How To Do a Balance Transfer the Right Way

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Are you stuck with high interest rates on your credit cards? Carrying credit card debt adds stress to your life and punishes your wallet.

A balance transfer can provide some much-needed relief by temporarily lowering the amount of interest you owe on your existing credit card balance. That could create the window of time you need to pay everything off!

But you need to be careful.

There is a thin line you need to walk to ensure the balance transfer is a helpful financial maneuver. If you don’t have a smart plan, it also could actually lead you to additional financial headaches.

In this article, I’m going to help you make sure your balance transfer experience goes smoothly so you can eliminate that pesky debt once and for all!

Table of Contents

How to Complete a Balance Transfer in 5 Easy Steps

Do you think a balance transfer could be right for you?

Let’s take a step-by-step walk through the process of moving your debt from one card to another.

Step 1: Know Your Existing Numbers and Stop Spending

Before you can determine whether accepting a balance transfer offer is a good idea, you need to ensure you know your existing credit card situation inside and out.

Some of the information you’ll want to familiarize yourself with is:

  • The total balance owed on your credit card(s)
  • The APR (interest rate) your card(s) are charging
  • The due date for your next credit card payment(s)

Also, it’s important to STOP SPENDING with this credit card. New spending will accrue additional debt, which will be harder to pay off. This may also delay your ability to find the “true balance” that you need to transfer.


It may be uncomfortable to look at these numbers, but you’ll need them for future steps in this process. And this discomfort is necessary to truly tackle your credit card debt.

So, own it and prepare to get rid of it!

Step 2: Find the Balance Transfer Card That’s Right for You

You may be able to find a balance transfer offer on one of your existing credit cards. Or you can search for a new credit card that has an introductory balance transfer offer.

To find the former, contact your existing issuer to inquire about potential balance transfer offers. This could be preferable as it may not require a new hard credit inquiry.

If you need a new credit card to complete the transfer, Team Clark has a list of top balance transfer cards that can help you get started.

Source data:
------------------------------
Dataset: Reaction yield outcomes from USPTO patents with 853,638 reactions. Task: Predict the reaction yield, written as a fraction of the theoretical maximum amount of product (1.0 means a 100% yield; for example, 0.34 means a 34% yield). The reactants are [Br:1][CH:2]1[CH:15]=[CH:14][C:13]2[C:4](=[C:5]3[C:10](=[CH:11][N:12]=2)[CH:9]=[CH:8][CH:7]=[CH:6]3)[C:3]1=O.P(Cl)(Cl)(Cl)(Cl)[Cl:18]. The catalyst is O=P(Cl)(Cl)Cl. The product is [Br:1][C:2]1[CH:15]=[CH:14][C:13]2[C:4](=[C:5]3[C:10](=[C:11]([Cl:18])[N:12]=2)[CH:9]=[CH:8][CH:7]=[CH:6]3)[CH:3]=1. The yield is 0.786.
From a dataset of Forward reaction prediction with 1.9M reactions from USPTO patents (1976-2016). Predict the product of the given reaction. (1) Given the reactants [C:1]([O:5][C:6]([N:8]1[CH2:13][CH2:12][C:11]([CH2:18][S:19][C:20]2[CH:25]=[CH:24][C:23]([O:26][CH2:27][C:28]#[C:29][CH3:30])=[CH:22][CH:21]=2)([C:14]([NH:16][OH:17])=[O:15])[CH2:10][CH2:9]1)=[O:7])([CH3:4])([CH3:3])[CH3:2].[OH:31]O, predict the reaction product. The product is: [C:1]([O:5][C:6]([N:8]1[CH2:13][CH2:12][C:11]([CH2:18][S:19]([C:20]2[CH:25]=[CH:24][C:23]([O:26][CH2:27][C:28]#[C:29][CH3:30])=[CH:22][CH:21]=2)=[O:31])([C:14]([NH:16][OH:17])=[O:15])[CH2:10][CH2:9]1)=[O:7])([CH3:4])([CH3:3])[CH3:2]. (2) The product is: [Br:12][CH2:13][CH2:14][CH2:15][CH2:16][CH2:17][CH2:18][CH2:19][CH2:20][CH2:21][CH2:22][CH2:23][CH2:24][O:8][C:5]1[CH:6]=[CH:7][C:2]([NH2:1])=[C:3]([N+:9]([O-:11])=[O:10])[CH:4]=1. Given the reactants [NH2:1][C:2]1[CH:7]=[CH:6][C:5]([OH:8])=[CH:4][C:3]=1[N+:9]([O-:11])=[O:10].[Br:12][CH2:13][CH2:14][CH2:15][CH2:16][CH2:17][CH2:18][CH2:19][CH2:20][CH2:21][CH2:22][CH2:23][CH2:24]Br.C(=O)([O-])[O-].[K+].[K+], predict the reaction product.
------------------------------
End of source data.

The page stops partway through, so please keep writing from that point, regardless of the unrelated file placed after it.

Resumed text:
Things you’ll want to assess when comparing your options include:

  • Length of time for 0% APR for your balance transfer: These offers can vary anywhere from 6 to 21 months.
  • Balance transfer fees: Some cards will allow a balance transfer without a fee. But most typically charge a fee of 3%-5% of the amount of your transfer. So a $1,000 transfer could carry an upfront fee of $30-$50, for example. (This is how they make money on your transaction, even if you pay it off before the 0% period is over.)
  • Period of time you have to make the balance transfer: Some card issuers have a strict timeframe in which you need to complete your balance transfer in order for it to be eligible for the promotional rate. Typically this is in the first 60-120 days of account opening. Make sure you’re picking one that fits your timeframe.
  • Transfer restrictions: Some credit card issuers will not let you transfer a balance from one of their credit cards to another card they issue. So, if you have a credit card balance with one issuer, you may need to seek a card from another issuer.
  • Long-term benefits of the card: Ideally, the card you pick for your balance transfer may have a purpose in your wallet beyond this initial 0% APR period. Perhaps you’re looking for cash back rewards, a low APR or travel benefits. These things are great, but be mindful of what got you into credit card debt in the first place.

Step 3: Apply for the New Balance Transfer Credit Card

Once you have picked a new balance transfer credit card, you’ll want to go forward with the application process.

Note: If you’re worried that you might not be approved for the card you’ve chosen, you may want to use a tool like Credit Karma’s Approval Odds to help you understand your chances of success before submitting the application.

Keep in mind that card issuers are going to process a hard inquiry on your credit report when you submit an application.

This could cause your credit score to go down in the short term. And it can have an impact on your ability to get a car loan, mortgage or other major loan.


However, it’s important to remember that the existence of a large sum of credit card debt is also damaging to your credit score. It hurts your credit utilization ratio and can be a red flag to lenders.